This year marks the 20th anniversary of cult film Donnie Darko and with two decades between now and its original release we're learning some interesting elements about how it all came together. In a tremendous oral history write-up on The Ringer about the making of the movie, writer/director Richarrd Kelly revealed that filmmaker Christopher Nolan saw an early cut of the movie and not only liked it but offered one suggestion that ended up helping the movie become....well, at least slightly less confusing, while also helping the movie find its distribution in the end with nothing more than a nod.
"Aaron (Ryde, executive producer) he brought his bosses at Newmarket [Films] in to screen the movie and he invited Christopher Nolan and his wife Emma," Kelly said in the piece. "When the lights came up, Chris and his wife both turned to the Newmarket executives, Chris Ball and Will Tyrer, and they both looked over at them and they nodded. They were like, 'You guys should distribute this.' And they gave me some suggestions. Chris and his wife, it was their idea to put the parenthetical beneath the title cards."
As viewers may recall, one of Donnie Darko's first scenes is the grim warning from Frank the Rabbit about the upcoming end of the world which will take place in "28 days, six hours, 42 minutes, 12 seconds." The parenthetical's as Kelly says help the audience keep track of how much time is left (as seen below)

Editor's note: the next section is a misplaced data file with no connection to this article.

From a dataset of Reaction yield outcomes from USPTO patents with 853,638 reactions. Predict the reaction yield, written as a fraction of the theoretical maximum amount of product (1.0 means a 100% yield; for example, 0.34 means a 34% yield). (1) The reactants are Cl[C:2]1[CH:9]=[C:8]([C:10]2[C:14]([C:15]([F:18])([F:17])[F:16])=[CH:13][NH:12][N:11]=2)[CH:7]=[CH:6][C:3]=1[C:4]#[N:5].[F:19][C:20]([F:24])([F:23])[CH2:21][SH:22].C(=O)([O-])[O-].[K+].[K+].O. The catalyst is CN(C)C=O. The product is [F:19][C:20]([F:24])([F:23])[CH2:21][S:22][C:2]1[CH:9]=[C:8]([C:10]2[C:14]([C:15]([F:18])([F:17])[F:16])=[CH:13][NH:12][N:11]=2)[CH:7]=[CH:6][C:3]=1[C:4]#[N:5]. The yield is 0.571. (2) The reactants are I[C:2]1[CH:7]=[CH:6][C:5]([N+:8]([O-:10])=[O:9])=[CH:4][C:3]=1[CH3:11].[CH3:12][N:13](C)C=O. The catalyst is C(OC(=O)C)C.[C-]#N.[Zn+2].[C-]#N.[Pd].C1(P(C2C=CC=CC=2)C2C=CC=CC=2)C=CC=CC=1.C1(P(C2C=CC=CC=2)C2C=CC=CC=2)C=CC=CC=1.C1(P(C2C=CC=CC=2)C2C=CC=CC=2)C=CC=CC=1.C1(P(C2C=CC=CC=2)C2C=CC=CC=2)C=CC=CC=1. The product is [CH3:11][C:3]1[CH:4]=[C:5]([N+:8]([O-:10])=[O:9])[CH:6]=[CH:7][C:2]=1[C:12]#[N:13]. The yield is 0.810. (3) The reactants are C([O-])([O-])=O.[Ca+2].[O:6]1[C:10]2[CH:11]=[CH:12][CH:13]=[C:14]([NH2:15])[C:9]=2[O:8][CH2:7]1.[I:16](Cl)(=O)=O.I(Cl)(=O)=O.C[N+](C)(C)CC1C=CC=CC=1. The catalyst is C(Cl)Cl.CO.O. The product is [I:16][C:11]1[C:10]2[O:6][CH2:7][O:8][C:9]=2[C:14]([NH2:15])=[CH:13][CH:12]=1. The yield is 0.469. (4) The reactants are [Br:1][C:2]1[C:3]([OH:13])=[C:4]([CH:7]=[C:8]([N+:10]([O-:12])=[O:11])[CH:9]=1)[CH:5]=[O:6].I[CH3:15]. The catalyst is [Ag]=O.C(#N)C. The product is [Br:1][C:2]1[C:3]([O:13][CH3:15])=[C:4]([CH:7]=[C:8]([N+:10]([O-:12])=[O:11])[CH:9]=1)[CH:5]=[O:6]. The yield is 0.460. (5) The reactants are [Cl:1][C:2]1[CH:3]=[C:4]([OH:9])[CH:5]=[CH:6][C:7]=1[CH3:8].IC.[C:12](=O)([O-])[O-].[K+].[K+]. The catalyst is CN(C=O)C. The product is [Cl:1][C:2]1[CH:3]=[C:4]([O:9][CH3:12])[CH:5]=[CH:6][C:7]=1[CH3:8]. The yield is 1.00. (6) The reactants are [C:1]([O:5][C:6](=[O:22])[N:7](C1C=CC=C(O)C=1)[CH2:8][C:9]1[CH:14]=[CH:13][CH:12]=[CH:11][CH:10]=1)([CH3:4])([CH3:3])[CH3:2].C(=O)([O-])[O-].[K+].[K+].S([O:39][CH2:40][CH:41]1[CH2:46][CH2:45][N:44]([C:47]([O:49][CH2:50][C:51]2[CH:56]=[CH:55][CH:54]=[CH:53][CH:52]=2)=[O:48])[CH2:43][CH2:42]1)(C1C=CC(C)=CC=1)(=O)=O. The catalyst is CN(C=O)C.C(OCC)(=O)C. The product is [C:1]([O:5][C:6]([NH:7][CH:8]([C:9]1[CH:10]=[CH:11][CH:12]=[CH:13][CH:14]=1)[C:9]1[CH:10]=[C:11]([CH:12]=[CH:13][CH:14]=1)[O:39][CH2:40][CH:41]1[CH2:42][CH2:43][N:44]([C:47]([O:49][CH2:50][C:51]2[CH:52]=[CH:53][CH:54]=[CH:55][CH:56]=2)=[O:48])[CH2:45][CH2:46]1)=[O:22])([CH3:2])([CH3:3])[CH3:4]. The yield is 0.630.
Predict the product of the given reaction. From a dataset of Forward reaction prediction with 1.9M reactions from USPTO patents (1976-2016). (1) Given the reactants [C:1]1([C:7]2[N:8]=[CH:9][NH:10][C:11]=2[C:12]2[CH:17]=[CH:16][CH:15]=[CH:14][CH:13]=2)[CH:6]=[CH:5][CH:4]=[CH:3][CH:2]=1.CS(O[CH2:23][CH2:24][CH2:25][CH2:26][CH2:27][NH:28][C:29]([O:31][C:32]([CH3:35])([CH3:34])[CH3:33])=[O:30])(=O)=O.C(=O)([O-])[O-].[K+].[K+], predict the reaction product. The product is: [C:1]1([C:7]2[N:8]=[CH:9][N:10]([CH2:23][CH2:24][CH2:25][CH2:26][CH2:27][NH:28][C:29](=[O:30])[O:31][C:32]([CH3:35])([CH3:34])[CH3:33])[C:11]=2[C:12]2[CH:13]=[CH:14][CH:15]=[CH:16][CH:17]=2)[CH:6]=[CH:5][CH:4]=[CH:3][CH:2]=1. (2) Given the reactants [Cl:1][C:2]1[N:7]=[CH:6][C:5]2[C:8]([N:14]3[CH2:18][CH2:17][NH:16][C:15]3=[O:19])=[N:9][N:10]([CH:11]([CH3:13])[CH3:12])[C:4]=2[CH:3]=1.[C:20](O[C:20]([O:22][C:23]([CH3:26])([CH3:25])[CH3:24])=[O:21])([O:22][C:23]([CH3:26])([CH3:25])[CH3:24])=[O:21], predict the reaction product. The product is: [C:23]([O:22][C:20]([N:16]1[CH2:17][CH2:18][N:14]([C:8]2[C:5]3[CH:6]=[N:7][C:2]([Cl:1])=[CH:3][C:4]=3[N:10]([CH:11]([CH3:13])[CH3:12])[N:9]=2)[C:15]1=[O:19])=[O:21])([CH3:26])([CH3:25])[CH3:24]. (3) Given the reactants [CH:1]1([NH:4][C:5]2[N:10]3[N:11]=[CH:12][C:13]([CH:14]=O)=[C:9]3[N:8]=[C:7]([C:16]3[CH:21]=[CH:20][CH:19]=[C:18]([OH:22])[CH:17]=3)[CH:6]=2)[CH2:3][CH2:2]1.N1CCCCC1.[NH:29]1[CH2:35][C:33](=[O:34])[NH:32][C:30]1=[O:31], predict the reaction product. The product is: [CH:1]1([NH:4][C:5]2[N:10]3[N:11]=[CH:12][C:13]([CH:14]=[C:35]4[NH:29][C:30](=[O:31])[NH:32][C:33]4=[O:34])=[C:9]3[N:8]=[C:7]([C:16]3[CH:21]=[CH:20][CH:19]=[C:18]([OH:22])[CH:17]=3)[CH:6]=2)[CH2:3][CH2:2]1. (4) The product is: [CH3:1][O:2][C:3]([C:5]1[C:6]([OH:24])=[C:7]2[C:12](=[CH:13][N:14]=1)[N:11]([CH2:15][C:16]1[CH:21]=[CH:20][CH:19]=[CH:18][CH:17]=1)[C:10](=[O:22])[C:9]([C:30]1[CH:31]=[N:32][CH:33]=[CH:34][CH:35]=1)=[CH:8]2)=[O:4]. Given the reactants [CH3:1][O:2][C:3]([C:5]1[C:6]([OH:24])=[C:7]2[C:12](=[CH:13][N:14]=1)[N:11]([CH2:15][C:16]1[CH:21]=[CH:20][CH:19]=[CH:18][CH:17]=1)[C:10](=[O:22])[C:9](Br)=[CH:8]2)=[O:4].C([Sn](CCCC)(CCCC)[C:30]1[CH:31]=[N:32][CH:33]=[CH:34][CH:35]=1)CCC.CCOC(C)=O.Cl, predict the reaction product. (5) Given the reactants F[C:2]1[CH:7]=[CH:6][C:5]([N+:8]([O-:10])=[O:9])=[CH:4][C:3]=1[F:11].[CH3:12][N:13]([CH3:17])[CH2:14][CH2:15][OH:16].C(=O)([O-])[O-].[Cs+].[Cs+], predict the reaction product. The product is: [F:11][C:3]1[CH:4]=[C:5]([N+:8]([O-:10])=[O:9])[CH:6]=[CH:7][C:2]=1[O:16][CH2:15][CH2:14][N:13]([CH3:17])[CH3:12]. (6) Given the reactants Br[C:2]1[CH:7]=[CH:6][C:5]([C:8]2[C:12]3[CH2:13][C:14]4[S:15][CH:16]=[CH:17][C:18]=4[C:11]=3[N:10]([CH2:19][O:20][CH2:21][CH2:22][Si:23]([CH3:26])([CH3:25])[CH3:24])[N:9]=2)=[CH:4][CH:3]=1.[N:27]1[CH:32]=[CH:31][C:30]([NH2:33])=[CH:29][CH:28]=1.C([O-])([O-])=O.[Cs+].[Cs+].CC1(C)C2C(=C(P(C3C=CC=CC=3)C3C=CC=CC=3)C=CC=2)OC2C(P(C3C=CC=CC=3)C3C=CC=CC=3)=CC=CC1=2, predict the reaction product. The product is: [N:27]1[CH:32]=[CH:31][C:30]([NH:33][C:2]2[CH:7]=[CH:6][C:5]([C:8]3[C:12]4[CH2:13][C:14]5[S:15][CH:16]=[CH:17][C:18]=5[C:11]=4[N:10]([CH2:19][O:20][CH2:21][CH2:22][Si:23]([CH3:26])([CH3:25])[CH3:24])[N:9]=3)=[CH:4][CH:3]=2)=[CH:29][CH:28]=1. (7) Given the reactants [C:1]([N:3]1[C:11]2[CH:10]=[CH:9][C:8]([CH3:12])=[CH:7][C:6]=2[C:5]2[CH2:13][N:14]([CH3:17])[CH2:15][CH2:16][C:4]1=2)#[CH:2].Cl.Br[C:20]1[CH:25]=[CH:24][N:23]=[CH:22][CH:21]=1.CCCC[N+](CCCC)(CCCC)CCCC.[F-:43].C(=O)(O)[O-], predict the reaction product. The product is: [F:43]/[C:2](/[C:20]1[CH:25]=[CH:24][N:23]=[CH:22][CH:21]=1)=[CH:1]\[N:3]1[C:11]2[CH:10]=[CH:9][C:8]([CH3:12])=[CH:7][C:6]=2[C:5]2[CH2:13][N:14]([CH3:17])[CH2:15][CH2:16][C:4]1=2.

Kelly continued, "The one thing I never got to do that still drives me crazy is the engine going through the time portal. The digital shot of the jet engine, to me, I just can’t stand looking at it. We just did not have the money. I wanted to do a whole big miniature of the engine ripping off of the plane and the interior of the plane ripping apart, and then the engine breaking apart and plummeting down through the time portal. I wanted to do it the way Christopher Nolan gets to do things. Maybe one day I will get to do that. Let’s see what happens."
As film fans recall, Christopher Nolan's latest film Tenet crunched the numbers and determined that to achieve the best effect for one of the stunts in the movie it would be easier and cheaper to blow up an actual Boeing 747 rather than do it through visual effects.